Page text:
Aequalis Reversed for Fracture

Aequalis™ Reversed for Fracture

General Information

An Option for Complex Fractures

Successful hemiarthroplasty for fracture requires healing of the tuberosities. When this doesn’t occur, results are universally poor.1 An alternate solution in patients at risk for tuberosity healing, especially in the elderly, is the reversed prosthesis. A reversed shoulder system in these specific cases can offer more predictable results and deliver the best possible outcome for the patient.

Tornier offers the Aequalis™ Reversed Fracture Shoulder Prosthesis, designed specifically for three- and four-part humeral fractures.

Because successful patient outcomes rely on proper fracture healing, surgeons need to rely on a shoulder prosthesis that is specifically designed to address this clinical need. With Tornier’s Reversed Fracture prosthesis, patients can enjoy improved functional results through better tuberosity reduction, and fixation of the tuberosities, along with increased opportunity for osteointegration.

In one study of 38 patients, a greater level of predictability in results was demonstrated when Reversed Total Shoulder arthroplasty was used for proximal humeral fractures.

(Average AAE when patients were treated for proximal humeral fractures with reversed total shoulder arthroplasty and tuberosities did not heal.*)


Hemiarthroplasty for acute fractures can be a viable option; however, consistent results are not always achieved.

REVERSED for Fracture:

More predictable and consistent results in AAE were achieved with reversed for fracture. Better results were correlated with greater tuberosity healing.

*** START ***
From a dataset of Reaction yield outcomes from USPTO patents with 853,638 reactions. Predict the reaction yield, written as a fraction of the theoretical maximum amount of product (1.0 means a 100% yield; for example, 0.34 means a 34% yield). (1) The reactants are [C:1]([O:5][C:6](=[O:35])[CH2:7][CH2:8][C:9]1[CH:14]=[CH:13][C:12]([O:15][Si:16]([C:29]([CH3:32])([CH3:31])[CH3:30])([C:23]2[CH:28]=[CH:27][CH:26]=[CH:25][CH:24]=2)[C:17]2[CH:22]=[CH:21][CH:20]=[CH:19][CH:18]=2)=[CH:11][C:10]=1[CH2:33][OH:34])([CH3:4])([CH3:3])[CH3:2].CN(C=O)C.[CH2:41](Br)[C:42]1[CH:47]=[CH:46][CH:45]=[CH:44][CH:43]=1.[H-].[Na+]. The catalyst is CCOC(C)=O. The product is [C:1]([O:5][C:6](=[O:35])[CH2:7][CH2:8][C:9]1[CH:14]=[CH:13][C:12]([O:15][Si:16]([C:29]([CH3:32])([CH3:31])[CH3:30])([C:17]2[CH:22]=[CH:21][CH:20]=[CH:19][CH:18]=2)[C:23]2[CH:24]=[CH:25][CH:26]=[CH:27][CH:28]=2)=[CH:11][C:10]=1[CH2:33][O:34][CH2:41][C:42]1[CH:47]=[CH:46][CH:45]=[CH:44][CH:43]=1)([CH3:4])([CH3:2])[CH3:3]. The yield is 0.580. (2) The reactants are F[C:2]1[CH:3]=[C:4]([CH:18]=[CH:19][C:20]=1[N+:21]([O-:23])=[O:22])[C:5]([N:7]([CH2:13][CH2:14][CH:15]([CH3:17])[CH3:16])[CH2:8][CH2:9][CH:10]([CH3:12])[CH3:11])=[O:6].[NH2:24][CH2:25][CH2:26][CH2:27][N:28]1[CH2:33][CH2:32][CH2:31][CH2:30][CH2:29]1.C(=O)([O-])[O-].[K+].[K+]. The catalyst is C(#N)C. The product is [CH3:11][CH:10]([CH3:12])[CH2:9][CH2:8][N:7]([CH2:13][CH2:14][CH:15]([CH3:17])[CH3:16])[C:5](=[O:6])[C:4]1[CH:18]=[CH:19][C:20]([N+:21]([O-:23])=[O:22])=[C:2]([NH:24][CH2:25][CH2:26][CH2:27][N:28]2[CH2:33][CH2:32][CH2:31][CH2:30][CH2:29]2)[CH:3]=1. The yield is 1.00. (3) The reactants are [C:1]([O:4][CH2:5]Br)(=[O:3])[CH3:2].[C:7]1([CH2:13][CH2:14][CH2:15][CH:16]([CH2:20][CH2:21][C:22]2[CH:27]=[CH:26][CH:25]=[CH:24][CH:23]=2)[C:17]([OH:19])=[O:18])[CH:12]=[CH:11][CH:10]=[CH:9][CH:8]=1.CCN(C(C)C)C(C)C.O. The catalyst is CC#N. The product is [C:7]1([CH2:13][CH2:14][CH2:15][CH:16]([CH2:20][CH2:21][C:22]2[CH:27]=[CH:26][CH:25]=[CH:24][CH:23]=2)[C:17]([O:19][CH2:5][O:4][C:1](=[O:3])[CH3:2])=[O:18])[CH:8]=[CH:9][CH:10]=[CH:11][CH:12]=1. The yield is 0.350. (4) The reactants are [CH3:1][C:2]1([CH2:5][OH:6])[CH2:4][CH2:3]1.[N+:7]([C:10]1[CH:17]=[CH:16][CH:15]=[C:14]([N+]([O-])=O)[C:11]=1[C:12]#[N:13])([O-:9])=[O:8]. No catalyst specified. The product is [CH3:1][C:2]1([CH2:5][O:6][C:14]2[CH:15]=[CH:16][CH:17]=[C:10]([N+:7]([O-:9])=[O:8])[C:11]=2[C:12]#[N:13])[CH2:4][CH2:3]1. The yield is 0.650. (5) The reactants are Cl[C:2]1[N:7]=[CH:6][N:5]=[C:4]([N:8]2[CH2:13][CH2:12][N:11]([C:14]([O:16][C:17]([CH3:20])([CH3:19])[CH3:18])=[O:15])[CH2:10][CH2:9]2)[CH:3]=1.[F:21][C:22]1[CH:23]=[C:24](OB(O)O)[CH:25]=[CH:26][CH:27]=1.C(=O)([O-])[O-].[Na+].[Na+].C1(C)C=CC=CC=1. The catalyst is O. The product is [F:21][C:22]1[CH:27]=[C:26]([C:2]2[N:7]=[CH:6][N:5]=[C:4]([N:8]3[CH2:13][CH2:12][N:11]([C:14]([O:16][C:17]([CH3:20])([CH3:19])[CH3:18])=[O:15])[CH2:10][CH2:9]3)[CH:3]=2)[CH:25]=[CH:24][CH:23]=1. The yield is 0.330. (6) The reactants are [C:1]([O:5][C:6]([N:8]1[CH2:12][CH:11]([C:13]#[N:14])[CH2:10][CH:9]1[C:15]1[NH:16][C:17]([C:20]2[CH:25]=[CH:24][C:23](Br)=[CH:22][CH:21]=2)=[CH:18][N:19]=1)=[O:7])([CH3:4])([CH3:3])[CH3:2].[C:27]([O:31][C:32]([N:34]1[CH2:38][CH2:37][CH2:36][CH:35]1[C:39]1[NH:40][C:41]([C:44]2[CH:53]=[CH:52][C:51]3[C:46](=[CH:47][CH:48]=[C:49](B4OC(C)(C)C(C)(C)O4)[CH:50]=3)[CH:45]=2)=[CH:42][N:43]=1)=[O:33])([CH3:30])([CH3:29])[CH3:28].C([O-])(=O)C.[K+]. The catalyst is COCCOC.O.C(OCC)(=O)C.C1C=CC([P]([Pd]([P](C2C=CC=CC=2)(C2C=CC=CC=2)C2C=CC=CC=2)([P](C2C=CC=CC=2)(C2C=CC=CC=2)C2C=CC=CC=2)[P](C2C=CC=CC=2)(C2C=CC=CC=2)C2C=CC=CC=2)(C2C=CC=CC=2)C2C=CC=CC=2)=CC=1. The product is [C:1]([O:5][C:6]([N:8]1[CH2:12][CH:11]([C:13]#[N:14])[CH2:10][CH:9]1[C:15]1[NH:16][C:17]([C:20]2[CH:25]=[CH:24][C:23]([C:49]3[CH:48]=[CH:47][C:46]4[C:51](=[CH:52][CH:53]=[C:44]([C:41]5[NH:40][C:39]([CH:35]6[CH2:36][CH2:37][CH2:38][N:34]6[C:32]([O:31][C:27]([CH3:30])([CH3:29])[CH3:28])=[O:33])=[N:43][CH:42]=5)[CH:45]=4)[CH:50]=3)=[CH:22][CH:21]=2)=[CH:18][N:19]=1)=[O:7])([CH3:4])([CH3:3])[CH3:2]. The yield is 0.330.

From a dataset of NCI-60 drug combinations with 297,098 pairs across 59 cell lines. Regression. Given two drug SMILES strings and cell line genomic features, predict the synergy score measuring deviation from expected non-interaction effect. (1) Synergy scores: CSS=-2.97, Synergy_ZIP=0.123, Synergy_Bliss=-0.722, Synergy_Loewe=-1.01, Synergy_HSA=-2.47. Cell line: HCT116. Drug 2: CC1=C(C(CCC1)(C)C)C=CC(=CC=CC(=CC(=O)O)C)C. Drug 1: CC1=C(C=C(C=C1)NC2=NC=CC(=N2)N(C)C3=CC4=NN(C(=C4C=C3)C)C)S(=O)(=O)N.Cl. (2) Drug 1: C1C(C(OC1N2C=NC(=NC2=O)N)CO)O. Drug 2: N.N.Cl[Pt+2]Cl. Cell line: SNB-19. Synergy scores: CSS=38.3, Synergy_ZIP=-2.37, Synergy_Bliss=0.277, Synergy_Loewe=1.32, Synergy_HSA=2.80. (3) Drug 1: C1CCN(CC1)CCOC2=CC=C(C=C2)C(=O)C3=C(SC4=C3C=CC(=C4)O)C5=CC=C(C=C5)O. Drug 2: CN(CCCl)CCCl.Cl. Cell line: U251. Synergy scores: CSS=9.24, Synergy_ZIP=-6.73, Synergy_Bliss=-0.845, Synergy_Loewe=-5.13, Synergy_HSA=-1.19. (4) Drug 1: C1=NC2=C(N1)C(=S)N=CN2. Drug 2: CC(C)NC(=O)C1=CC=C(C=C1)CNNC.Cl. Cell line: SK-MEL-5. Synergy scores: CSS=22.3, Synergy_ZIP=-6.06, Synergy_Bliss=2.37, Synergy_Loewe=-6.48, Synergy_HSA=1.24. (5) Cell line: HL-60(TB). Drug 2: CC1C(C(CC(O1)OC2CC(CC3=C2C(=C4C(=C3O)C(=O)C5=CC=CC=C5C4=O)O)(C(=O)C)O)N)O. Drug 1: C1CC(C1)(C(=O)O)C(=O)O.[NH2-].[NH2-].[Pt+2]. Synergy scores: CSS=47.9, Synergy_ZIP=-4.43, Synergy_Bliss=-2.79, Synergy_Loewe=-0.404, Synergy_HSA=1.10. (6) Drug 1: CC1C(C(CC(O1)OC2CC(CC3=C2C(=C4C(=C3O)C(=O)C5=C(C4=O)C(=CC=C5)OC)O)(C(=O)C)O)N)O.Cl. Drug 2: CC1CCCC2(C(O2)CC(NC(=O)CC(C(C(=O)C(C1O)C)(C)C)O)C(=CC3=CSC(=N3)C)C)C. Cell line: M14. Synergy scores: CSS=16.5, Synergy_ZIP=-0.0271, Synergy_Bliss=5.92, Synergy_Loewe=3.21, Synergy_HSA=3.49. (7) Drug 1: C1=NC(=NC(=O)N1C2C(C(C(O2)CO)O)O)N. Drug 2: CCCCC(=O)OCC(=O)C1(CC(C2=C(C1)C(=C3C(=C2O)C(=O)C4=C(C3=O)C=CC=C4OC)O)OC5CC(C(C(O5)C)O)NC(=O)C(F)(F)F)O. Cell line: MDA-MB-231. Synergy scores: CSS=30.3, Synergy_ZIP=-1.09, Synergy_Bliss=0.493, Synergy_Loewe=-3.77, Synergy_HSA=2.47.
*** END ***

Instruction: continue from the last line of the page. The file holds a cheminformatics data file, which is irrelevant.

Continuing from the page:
Increasing Tuberosity Healing:

A Key to Successful Patient Outcomes

As shoulder fracture treatments have improved, patients have been able to count on more mobility and less pain. A critical factor in achieving optimal results is tuberosity healing for three- and four-part fractures. The primary complication that leads to poor results is healing of the greater tuberosity. When tuberosity healing does not occur, patient outcomes can be compromised.2

Reversed Total Shoulder Arthroplasty for Fracture:

Driving Toward a Predictable, Positive Outcome

Hemiarthroplasty for proximal humeral fractures has remained as a viable treatment choice for years. More recently, the Reversed Total Shoulder Arthroplasty procedure has rapidly gained acceptance for treating more complex humeral fractures. With the reversed approach, more consistent patient results have been observed.


AEQUALIS™ Reversed Fracture stem

  • Low profile metaphysis facilitates anatomical positioning of the greater tuberosities
  • Hydroxyapatite (HA) coating and proprietary grafting window combine to promote tuberosity bone healing
  • Monobloc body eliminates potential for disassembly

Lateralized spacer

  • Optional 9mm spacer allows increase in lateralization and height of the prosthesis

Polyethylene insert

  • Various humeral insert options allow for optimal deltoid tension and implant stability

Glenoid sphere

  • Two sphere diameters offer a taper lock assembly and a recessed locking screw for secure fixation

Glenoid baseplate

  • Press-fit or threaded post option allows for optimal fixation
  • Multidirectional screws allow for proper orientation
  • Long post option addresses glenoid bone loss

Treatment Options

Tornier Reversed Fracture can be adapted to a hemi-prosthesis when:

  • During the primary surgery, the glenoid bone stock appears to be insufficient to bear the implant of the glenoid components
  • Glenoid bone fracture occurs intraoperatively

The stem is also recommended for revision cases where bone quality is compromised.

Long stems also available

  • Stem lengths range from 130mm to 210mm
  • Star shape on distal stem counters rotational forces

Additional Information


1 Edwards, T. Bradley MD, Fondren Orthopedic Group, 2009.

2 Antuna S, Sperling J, Sanchez-Sotelo J, Cofield R. Shoulder arthroplasty for proximal humeral malunions: Long-term results. J Shoulder Elbow Surg 2002;11:1220129

*Data courtesy of D. Molé and F. Sirveaux, Acute Humeral Head Fractures: Reverse Shoulder Arthoplasty, Nancy, France, 2004.